Problemi aperti nella Bio-fluodinamica del contagio da COVID19
Documento della Commissione per l’Ambiente e le grandi calamità naturali
This Report reviews the state of knowledge on the bio-fluid dynamic mechanisms involved in the transmission of the infection from SARS-CoV-2. The relevance of the subject stems from the key role of airborne virus transmission by viral particles released by an infected person via coughing, sneezing, speaking or simply breathing as well as, most likely, by speech droplets generated by asymptomatic carriers.
Proper understanding of the mechanics of the complex processes whereby the two-phase flow emitted by an infected individual disperses into the environment would allow us to infer from first principles the practical rules to be imposed on social distancing, and on the use of facial and eye protections which to date have been adopted on empirical basis. These measures are in need of a broad scientific validation. A deeper understanding of the relevant bio-fluid dynamics would also allow us to evaluate the contrasting effects of natural or forced ventilation of environments on the transmission of contagion: the risk decreases as the viral load is diluted by mixing effects but contagion is potentially allowed to reach larger distances from the infected source.
To that end, this Report suggests that a formal assessment of a number of open problems is needed. The first class of open problems concerns the precise definition of the 'cloud' emitted through the varieties of respiratory emissions as a likely mode of disease transmission. Observations confirm that a sizable probability exists that normal speaking causes airborne virus transmission, especially in confined environments. The modeling of droplet generation mechanisms, that underpin potential contagion through destabilization of the mucus layer that covers the respiratory tract, is still hardly mature for generalized applications. Somewhat surprisingly, it emerges that currently experimental findings do not allow us to single out the proper probability distribution of the size of the droplets that can be associated with the various respiratory emissions. Despite a research effort that has spanned over a century and the use of progressively more refined experimental techniques, still the various studies provide results that can differ broadly, even by orders of magnitude. Recent developments based on ultra-rapid image processing techniques, suggest that, at least in the case of violent emissions (coughing, sneezing), the process of droplet formation and dispersion continues in the first phase of expulsion through the fragmentation of liquid sheets and filamentous structures, whose modeling poses a complex problem of computational fluid dynamics.
The second class of problems concerns our understanding of the transport processes through which the cloud modifies its composition on moving away from the source. These modifications affect the possible infection mechanisms. Larger droplets tend to settle in the immediate vicinity of the infected emissions, while others are advected away from the source and evaporate at rates dependent on temperature and relative humidity of the emitted clouds. Initially warmer and more humid than the external environment, clouds undergo mixing with the turbulent ambient air. Therefore, the evolution of velocity, temperature and relative humidity fields and their turbulent fluctuations ultimately determines the particle size distribution of the droplets. In the distant field, evaporation reduces the surviving droplets to their dry nuclei.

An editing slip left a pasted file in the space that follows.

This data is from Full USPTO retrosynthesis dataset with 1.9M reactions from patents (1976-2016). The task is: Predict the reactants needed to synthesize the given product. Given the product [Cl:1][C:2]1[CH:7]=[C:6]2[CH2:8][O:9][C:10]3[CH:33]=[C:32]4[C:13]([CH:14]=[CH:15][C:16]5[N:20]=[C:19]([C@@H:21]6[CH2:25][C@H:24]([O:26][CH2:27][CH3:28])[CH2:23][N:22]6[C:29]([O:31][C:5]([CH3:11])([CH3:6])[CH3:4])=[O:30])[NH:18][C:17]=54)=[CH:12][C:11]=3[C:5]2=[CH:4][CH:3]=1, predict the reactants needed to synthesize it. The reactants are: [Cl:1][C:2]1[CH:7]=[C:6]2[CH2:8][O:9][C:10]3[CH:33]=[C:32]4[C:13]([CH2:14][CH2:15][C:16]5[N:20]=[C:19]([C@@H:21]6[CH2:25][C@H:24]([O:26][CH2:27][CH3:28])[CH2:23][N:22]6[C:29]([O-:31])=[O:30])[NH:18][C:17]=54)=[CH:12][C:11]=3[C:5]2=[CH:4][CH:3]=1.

The third class of open problems originates from a simple question: does the infected droplet that undergoes evaporation, possibly shrinking to its dry core, remain infectious? This is tantamount to addressing the general problem of the prediction of the survival rates of viruses in environments characterized by different temperature and humidity conditions. Even in this domain, science does not seem to have reached an assessment to date. Our report draws together several lines of argument about the survival of SARS-CoV-2 in the environment. Given the relevance of this problem, however, it seems surprising that even the fundamental mechanisms that determine the mortality rates of viruses in air (e.g. the role of possible coating, of dissolved salts, and of pH variations to name a few) have not been conclusively assessed to date.
The Report also focuses on fluid dynamic background underlying measures of personal protection from contagion. The analysis of recent visualizations of the respiratory emissions by individuals wearing protective masks highlights limits and validity of the use of personal protection equipment like face masks and eye protections. It also emerges that the one-meter measure of social distancing recommended by the World Health Organization (WHO) is not based on direct scientific evidence. This notwithstanding, the effectiveness of social distancing for risk reduction is undisputable, especially if accompanied by suitable use of protective equipment: in their absence, the benchmark distance of 1 m provided as a standard by the WHO appears insufficient.
The report comes to a close by examining the implications of the bio-fluid dynamic underpinning of virus infections on further development of epidemiological models, strongly supporting the scientific, social and economic importance of strengthening interdisciplinary research on this topic.
5 giugno 2020
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È disponibile anche la versione inglese del documento: Biological fluid dynamics of airborne COVID-19 infection